In the wake of the sexual misconduct scandal that has engulfed the Oakland Police Department, state Sen. Mark Leno is considering asking California voters to decide whether to give the public more access to the personnel records of law enforcement officers.
The Oakland scandal broke weeks after the Legislature killed a bill by the San Francisco Democrat that called for sustained complaints concerning sexual assault and excessive force to be open to anyone who asks for them.
"It's quite possible it cannot be done legislatively, that the power of the law enforcement lobby is so intense that it's not going to move successfully through the Legislature," Leno said in an interview. "The only way we may have to change these secrecy laws would be to go to the ballot."
He could try to put his proposal before voters in 2018 to coincide with the next governor's race.
In late May, Leno's bill was held in the state Senate Appropriations Committee without discussion. Because Leno will soon be termed out of office, he will not be able to reintroduce the legislation.
Several law enforcement lobbying organizations opposed his bill. Leaders of the Peace Officers Research Association, a labor group representing police officers, said the proposal would harm public safety and allow criminals to publicly attack the reputation of good police officers.
"Senator Leno will maintain the myth that somehow letting people access the personnel files is good policy and somehow will address the issue that it will reduce police violence," Tim Yaryan, who represents the Association of Deputy District Attorneys, said during a state Senate Public Safety Committee hearing in April. "I don't think getting into a personnel file is going to do a darn thing."
For the last four decades, California law has barred the public from getting access to the misconduct and discipline records of law enforcement officers.
During Mayor Libby Schaaf's most recent news conference, announcing that yet another police chief was stepping down, she said 11 times that she was not able to release details about the investigations.
That has been frustrating to members of the Oakland City Council, who say they've been kept in the dark on the multiple investigations into some police officers who allegedly had sex with an underage girl and others who allegedly traded racist text messages.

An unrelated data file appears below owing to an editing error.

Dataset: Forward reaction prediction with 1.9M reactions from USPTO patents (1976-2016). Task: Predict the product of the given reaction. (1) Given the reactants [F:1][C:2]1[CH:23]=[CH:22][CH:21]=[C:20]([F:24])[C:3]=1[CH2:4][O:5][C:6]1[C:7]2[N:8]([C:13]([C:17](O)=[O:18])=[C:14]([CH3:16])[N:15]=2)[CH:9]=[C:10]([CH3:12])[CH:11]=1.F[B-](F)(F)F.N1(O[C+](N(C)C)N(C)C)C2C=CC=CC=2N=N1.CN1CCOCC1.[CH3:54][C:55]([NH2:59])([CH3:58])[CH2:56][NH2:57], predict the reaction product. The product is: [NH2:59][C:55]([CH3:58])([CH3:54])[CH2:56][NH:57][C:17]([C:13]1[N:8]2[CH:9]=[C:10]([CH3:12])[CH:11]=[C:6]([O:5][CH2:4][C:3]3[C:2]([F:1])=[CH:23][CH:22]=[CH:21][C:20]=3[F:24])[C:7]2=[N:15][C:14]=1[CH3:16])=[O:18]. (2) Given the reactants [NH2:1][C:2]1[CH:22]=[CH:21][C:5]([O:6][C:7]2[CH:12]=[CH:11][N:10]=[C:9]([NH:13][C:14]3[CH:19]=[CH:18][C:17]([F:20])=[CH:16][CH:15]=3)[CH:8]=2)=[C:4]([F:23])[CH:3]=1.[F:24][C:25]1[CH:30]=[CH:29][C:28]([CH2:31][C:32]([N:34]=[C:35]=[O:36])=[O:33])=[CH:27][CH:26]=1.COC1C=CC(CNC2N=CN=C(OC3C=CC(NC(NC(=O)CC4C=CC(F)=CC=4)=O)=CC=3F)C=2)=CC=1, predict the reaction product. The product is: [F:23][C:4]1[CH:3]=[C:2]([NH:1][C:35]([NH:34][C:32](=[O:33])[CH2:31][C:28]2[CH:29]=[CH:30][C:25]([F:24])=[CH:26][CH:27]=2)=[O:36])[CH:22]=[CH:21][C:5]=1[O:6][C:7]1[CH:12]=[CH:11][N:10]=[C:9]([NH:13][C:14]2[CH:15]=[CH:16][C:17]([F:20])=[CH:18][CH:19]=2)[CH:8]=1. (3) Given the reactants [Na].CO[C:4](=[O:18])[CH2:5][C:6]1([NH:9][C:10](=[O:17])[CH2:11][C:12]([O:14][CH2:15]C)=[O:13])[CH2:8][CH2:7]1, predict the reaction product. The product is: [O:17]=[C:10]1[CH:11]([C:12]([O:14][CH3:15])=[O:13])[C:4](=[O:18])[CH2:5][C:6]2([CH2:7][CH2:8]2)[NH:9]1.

"I think I can speak for the entire council of our frustration, not knowing what others know," City Councilman Larry Reid, who represents East Oakland, told reporters recently. "We certainly understand that the police have these enormous rights given under the state law as it relates to law enforcement officers, but we would like to know something."
Reid asked City Administrator Sabrina Landreth to find out from City Attorney Barbara Parker if the council can get more information about the investigations in closed session.
"We are having to rely on those of you who have to report the news on a daily basis for us to learn anything about what's going on with our Police Department," Reid said.
At last Friday's news conference Mayor Schaaf was asked about the council's frustration.
"It is frustrating for me as a public servant who has always believed in transparency and openness and honesty to be very constrained by state law that prohibits me from sharing personnel matters related to police officers," Schaaf answered.
Leno, meantime, says greater transparency could prevent police misconduct.
"If officers have the feeling and belief and understanding that there will be no responsibility or accountability or consequence for their behavior, they're human beings, and they're going to do things that they might not do if they knew that there would be accountability and there would be consequences because the public would know what's going on," Leno said.
The California American Civil Liberties Union helped write Leno's bill.
Natasha Minsker, director of the state chapter's Center for Advocacy and Policy, said the OPD misconduct scandal, which includes inquiries at several other Bay Area police agencies, is proof positive that state law needs to change.
"The nature of these allegations and breadth of this scandal calls into question, once again, police departments' ability to hold their own officers accountable for job related misconduct," Minsker said in an emailed statement. "That so many cities and officers are implicated in this clear abuse of power points to a larger, systemic problem that arises from California's secretive police misconduct laws."
KQED's Queena Kim, Guy Marzorati, Alex Emslie and Sandhya Dirks contributed to this post.